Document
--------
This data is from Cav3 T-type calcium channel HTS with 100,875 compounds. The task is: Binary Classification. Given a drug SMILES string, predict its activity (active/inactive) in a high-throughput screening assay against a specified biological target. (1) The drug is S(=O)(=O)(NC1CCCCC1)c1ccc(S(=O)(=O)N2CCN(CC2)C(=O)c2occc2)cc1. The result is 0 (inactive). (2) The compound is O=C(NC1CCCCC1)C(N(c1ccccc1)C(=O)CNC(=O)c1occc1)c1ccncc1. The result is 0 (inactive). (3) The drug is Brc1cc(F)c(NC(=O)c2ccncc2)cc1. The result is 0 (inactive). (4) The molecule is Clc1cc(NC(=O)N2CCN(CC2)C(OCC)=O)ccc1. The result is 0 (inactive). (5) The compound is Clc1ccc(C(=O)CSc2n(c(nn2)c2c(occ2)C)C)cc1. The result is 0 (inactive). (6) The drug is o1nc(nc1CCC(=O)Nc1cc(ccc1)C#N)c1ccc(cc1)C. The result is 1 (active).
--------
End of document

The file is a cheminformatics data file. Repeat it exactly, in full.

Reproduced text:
This data is from Cav3 T-type calcium channel HTS with 100,875 compounds. The task is: Binary Classification. Given a drug SMILES string, predict its activity (active/inactive) in a high-throughput screening assay against a specified biological target. (1) The drug is S(=O)(=O)(NC1CCCCC1)c1ccc(S(=O)(=O)N2CCN(CC2)C(=O)c2occc2)cc1. The result is 0 (inactive). (2) The compound is O=C(NC1CCCCC1)C(N(c1ccccc1)C(=O)CNC(=O)c1occc1)c1ccncc1. The result is 0 (inactive). (3) The drug is Brc1cc(F)c(NC(=O)c2ccncc2)cc1. The result is 0 (inactive). (4) The molecule is Clc1cc(NC(=O)N2CCN(CC2)C(OCC)=O)ccc1. The result is 0 (inactive). (5) The compound is Clc1ccc(C(=O)CSc2n(c(nn2)c2c(occ2)C)C)cc1. The result is 0 (inactive). (6) The drug is o1nc(nc1CCC(=O)Nc1cc(ccc1)C#N)c1ccc(cc1)C. The result is 1 (active).